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Full EAA Air­ven­ture re­port as Oshkosh de­lights the crowds again

Voted by USA To­day read­ers as the best air­show in Amer­ica, July’s EAA Air­ven­ture at Oshkosh also scored highly with the many Brits and other at­ten­dees from eighty coun­tries around the world. The show’s clos­ing re­marks by EAA CEO Jack Pel­ton summed up the amaz­ing eight days and were clearly un­der­lined by the in­cred­i­ble statis­tics that he cited. Ap­prox­i­mately 563,000 peo­ple at­tended Air­ven­ture and over the show pe­riod there were roughly 14,300 air­craft move­ments at Wittman Re­gional Air­port, con­tin­u­ing the claim that it is ‘the busiest air­port in the world’. It is es­ti­mated that some 10,000 air­craft ar­rived at Wittman and other air­ports in east-cen­tral Wis­con­sin dur­ing the week. With a to­tal of 2,855 show­planes (up 7% on 2015), the home­built park­ing area was over­flow­ing with 1,124 air­craft (11% in­crease), the war­birds area was flush with fight­ers and bombers, train­ers and trans­ports, see­ing a 6% in­crease to 371 air­craft, and the vin­tage ar­eas hosted scores of beau­ti­ful aero­planes from tiny sin­gle-seaters to clas­sic air­lin­ers, with a 7% in­crease to 1,032 air­craft. There were 41 ded­i­cated aer­o­batic air­craft, 135 ul­tra­lights and light-sport air­craft, 101 sea­planes, 31 ro­tor­craft and 20 un­clas­si­fied air­craft. In ad­di­tion there was sig­nif­i­cant par­tic­i­pa­tion from the USAF, US Navy and Ma­rine Corps, the Cana­dian Forces with its Snow­birds team and air­lin­ers from Air­bus, Boe­ing and Em­braer.

Al­though the Oshkosh fly­ing dis­plays had an ex­cess of solo aer­o­batic per­for­mances, they also in­cluded three or four dif­fer­ent out­stand­ing items each day, in­clud­ing a com­mem­o­ra­tion of the 75th an­niver­sary of the at­tack on Pearl Har­bor, the 25th of Desert Storm, and a look back at the fight­ers of WWI. The cen­te­nar­ies of Boe­ing and US Coast Guard avi­a­tion, along with the 80th birth­day of the Spar­tan Ex­ec­u­tive, 75th of the In­ter­state Cadet, 70th for Ryan Navions, Globe/temco Swifts, Cessna 120/140s and DHC Chip­munks, the 40th year of the F-16 Fight­ing Fal­con and the 30th for the pop­u­lar Vans RV-6, were all marked. On the ground the statis­tics were no less im­pres­sive. More than 75,000 of the vis­i­tors at­tended 1,050 fo­rums and work­shop ses­sions, and they also kept the 891 (up 10% on 2015) com­mer­cial ex­hibitors busy all week. Jack Pel­ton con­cluded with this com­ment: “It’s not un­com­mon for gen­eral avi­a­tion camp­ing in the North 40 and South 40 to fill up at some point dur­ing the week, at least for brief pe­ri­ods, but this year it hap­pened be­fore 9 a.m. on the open­ing day! To put it sim­ply, this was one amaz­ing year.”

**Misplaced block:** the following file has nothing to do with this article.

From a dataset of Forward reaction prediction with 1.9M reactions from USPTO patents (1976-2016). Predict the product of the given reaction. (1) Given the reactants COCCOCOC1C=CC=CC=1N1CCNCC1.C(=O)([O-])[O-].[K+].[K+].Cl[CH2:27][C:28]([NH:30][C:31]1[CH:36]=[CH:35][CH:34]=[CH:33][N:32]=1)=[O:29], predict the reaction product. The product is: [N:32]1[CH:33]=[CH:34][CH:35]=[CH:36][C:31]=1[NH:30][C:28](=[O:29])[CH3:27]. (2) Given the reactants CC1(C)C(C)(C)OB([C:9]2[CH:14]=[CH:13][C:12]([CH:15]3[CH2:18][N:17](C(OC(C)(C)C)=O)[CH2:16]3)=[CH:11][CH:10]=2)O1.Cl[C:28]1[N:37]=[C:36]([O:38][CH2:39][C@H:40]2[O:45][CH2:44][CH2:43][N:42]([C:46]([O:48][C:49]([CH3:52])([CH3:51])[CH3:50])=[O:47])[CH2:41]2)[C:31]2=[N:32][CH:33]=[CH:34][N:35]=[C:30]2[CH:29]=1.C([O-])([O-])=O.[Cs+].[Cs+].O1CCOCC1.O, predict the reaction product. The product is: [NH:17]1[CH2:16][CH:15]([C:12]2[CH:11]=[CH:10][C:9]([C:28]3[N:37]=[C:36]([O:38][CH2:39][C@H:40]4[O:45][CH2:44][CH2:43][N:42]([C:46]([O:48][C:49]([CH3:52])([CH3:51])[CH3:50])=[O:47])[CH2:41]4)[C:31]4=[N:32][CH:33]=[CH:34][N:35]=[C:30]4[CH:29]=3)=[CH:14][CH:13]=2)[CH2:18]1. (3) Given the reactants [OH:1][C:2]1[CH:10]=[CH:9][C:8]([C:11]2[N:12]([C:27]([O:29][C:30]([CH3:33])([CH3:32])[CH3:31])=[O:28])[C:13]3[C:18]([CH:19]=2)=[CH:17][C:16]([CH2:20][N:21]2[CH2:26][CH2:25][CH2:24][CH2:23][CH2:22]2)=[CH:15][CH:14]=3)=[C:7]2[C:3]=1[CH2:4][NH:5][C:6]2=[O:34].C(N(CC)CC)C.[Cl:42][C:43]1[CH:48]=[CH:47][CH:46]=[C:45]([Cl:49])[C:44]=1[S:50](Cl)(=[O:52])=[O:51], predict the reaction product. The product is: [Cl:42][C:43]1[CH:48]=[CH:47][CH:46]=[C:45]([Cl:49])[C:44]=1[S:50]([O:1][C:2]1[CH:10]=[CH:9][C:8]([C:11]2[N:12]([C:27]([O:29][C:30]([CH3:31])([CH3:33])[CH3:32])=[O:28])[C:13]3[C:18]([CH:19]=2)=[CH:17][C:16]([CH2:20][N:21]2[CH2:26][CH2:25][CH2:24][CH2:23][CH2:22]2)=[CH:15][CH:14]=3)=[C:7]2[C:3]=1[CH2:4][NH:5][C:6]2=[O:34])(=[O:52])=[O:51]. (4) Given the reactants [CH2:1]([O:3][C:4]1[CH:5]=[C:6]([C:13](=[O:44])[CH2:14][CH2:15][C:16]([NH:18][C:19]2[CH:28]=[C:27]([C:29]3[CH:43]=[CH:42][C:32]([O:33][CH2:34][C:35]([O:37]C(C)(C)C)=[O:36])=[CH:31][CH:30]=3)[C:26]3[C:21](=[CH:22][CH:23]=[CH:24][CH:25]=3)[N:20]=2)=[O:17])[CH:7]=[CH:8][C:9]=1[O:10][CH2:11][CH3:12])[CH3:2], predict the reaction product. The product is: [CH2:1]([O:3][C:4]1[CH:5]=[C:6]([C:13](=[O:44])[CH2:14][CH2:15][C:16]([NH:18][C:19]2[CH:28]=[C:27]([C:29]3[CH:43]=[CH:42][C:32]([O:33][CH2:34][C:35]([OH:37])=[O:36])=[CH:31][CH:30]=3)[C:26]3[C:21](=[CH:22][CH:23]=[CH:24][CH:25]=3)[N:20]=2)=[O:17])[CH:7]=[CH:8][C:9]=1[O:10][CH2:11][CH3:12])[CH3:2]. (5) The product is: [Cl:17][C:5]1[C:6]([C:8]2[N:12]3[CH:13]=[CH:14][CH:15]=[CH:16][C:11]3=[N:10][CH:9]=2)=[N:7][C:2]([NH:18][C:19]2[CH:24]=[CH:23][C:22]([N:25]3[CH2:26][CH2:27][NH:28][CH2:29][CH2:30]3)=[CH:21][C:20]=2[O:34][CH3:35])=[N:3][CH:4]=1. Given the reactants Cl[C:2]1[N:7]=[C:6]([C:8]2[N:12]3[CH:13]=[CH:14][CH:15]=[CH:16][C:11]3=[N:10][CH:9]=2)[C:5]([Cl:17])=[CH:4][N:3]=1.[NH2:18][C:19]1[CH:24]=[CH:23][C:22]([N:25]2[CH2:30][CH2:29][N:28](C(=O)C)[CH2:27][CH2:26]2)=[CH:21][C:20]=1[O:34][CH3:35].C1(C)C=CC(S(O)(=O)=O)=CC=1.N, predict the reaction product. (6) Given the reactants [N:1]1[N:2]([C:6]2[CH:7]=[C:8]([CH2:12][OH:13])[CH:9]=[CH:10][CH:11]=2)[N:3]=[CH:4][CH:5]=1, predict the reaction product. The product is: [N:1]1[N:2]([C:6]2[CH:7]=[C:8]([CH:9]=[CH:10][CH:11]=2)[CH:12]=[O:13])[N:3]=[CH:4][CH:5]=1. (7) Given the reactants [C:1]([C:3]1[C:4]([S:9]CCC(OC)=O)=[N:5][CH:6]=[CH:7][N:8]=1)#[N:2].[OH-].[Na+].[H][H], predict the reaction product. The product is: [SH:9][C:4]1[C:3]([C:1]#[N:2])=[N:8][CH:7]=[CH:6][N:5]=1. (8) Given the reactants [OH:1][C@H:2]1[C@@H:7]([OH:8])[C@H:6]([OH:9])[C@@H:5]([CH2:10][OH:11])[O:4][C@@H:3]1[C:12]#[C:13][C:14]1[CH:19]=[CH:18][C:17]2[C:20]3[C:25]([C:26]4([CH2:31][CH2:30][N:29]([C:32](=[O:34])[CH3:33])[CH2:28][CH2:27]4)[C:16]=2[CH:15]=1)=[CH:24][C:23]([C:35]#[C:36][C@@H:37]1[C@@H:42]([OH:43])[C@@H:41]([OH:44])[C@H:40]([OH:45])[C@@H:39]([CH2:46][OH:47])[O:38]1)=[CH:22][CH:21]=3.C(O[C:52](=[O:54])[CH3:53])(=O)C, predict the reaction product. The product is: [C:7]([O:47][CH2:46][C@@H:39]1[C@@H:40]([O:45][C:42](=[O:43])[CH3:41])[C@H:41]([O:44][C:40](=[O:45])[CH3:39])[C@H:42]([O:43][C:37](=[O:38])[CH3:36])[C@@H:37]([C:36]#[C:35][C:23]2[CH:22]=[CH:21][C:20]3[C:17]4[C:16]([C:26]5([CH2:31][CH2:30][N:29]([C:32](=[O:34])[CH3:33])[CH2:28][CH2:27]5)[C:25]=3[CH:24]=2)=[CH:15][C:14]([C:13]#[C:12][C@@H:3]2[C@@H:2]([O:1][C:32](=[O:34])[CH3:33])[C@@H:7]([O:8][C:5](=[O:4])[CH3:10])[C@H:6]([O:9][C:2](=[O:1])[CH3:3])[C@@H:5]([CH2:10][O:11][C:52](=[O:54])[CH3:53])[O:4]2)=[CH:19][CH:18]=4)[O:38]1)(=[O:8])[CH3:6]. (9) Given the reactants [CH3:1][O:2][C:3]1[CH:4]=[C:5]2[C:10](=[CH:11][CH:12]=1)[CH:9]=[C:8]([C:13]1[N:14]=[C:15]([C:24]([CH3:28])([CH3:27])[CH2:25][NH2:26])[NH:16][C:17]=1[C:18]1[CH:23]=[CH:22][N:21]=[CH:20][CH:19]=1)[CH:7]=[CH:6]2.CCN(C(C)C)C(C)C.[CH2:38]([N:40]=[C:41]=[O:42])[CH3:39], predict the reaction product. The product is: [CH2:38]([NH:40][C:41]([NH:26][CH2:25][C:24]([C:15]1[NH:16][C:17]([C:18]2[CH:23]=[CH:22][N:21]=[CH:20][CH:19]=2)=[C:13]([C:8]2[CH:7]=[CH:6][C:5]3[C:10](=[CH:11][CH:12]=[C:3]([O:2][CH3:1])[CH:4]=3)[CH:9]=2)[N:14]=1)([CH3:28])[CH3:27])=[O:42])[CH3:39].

It is im­pos­si­ble re­ally to do jus­tice here to the huge va­ri­ety of air­craft at Air Ven­ture 2016. We have made our own selec­tion, rang­ing from the mighty Martin Mars to the diminu­tive Davis D-1K, to in­clude award win­ners, first ap­pear­ances, in­cred­i­ble paint schemes, war­birds, spec­tac­u­lar dis­plays and no­table air­craft that caught our at­ten­tion. Oshkosh is like no other air event any­where in the world. It is sim­ply the great­est! Will you be at EAA Air­ven­ture Oshkosh on 24-30 July 2017?